Setting the Agenda

POTUS love Twitter, and ever since he moved into the office print and broadcast media report out his tweets as if they were quoting him directly. By publishing his tweets in the news section instead of the opinion section where most of them belong, the media elevate his missives from random ramblings to concrete policy. But tweeting about a personnel change at the State Department doesn’t mean an actual change can or should take place. It’s only an announcement of intention which may or may not be followed up by an established procedure. By printing or reading his tweets on air the media let him communicate on an issue as if he were addressing a press conference unchallenged by questioning journalists.

From the beginning of this administration I’ve had this problem with the media’s Twitter policy regarding the president, and then I heard this quote from John Dick, the founder and CEO of CivicScience which recast my thinking (emphasis mine):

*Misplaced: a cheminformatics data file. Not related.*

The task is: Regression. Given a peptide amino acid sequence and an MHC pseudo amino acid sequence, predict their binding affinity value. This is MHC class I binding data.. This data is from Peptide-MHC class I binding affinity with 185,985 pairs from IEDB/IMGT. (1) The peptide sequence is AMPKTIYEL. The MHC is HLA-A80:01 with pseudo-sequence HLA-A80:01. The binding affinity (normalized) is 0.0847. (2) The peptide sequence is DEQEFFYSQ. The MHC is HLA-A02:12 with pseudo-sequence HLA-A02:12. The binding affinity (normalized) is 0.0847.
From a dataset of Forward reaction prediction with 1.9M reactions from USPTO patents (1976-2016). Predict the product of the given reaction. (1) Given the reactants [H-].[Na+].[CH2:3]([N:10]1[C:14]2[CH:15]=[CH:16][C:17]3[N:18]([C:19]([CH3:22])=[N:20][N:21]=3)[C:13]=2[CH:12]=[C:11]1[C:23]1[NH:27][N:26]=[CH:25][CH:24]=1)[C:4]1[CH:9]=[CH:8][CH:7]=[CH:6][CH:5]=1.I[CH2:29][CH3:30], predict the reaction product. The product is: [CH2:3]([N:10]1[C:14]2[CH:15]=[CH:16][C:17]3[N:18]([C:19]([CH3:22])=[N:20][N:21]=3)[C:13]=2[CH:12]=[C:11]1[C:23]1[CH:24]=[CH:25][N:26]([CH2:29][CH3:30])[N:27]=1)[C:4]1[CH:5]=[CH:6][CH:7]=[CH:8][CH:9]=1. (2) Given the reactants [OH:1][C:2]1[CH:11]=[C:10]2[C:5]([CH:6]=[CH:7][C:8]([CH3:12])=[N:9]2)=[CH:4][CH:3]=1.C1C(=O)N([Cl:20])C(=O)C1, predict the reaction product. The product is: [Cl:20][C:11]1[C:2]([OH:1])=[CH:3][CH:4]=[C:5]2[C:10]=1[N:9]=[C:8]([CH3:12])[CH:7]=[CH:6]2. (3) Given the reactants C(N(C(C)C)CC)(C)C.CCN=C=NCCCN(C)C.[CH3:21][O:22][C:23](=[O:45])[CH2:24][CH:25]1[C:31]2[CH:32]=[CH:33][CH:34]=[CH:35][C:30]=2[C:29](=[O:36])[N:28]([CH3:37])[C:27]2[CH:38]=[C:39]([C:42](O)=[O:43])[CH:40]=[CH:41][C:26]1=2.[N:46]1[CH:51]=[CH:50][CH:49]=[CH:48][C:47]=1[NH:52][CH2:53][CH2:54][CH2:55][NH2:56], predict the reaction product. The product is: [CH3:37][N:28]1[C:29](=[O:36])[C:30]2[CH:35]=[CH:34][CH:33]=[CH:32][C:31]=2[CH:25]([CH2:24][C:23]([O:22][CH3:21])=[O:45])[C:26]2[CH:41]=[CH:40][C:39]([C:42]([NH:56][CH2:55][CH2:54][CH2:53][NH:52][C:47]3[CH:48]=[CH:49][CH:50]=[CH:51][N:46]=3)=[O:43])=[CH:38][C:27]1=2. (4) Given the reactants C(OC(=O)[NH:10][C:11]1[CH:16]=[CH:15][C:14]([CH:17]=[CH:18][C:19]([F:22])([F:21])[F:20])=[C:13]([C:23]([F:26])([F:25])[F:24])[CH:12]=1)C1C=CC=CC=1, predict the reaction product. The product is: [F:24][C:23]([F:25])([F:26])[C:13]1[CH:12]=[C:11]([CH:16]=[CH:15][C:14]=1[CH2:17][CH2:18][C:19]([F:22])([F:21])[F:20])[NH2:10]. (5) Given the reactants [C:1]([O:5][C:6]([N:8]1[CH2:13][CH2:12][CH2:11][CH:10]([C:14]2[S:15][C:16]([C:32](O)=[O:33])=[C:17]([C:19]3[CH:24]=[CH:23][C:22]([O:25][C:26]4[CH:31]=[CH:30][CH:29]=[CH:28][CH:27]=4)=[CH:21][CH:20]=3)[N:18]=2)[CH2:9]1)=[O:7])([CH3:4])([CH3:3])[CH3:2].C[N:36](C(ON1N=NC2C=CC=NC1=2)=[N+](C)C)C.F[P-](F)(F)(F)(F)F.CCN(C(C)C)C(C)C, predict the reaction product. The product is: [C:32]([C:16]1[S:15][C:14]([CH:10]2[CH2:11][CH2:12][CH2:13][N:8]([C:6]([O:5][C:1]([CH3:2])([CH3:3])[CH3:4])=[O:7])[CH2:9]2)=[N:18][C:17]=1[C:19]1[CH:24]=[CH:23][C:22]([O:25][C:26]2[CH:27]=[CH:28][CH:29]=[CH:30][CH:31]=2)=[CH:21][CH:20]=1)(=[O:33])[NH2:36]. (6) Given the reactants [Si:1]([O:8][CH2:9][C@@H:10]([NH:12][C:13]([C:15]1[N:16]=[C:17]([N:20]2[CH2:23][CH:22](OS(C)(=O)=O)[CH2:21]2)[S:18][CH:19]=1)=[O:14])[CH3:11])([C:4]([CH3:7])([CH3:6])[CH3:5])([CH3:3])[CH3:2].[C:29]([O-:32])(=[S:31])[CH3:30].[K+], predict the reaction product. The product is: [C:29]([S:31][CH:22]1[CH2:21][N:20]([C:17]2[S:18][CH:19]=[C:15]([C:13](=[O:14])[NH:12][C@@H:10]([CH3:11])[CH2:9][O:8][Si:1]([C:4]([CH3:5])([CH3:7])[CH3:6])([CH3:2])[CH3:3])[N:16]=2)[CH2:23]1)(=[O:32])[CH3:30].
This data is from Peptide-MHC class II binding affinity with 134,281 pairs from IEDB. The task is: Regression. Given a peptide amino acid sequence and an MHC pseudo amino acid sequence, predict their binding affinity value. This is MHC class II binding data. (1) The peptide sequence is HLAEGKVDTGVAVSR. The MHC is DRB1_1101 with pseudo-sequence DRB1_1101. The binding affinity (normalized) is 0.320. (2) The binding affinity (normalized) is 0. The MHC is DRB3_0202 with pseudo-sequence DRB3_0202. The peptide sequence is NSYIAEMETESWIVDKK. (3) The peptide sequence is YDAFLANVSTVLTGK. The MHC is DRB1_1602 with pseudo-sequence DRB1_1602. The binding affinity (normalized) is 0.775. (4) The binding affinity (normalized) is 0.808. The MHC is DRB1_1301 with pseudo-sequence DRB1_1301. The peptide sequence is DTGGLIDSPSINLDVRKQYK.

One of the biggest fallacies in the world today is that Donald Trump uses Twitter to talk to the American people. The American people are not on Twitter. 24% of Americans at most are on Twitter. 11% of his voters give or take. He is using Twitter to talk to the media who carry his message to their little tribes of people who read it and so he doesn’t care–and it’s actually quite brilliant I have to tip my hat to the way he handles it. I mean he tweets at 3 o’clock in the morning because he knows he’s setting the media landscape. He’s telling the media what they’re going to talk about that day, and he doesn’t care what CNN says about him because his followers aren’t watching CNN anyway. People don’t trust information anymore they trust the distributors of that information, and so Donald Trump cedes his fairy dust into Twitter and those publications run it to their individual tribes of readers.

It seems so obvious now. Reaching out to Twitter followers and having them amplify his message isn’t the game. Setting the media agenda is, and that’s why the tweets come when they do, served up at the moment the morning show producers and news editors are readying their broadcasts and articles. Is it any surprise now when you fire up your browser or open your newspaper that there’s a fresh round of presidential tweets ready for consumption?

The quote from Dick comes from an interview from the Bob Lefsetz Podcast, a terrific forum for stories about the music industry I highly recommend.


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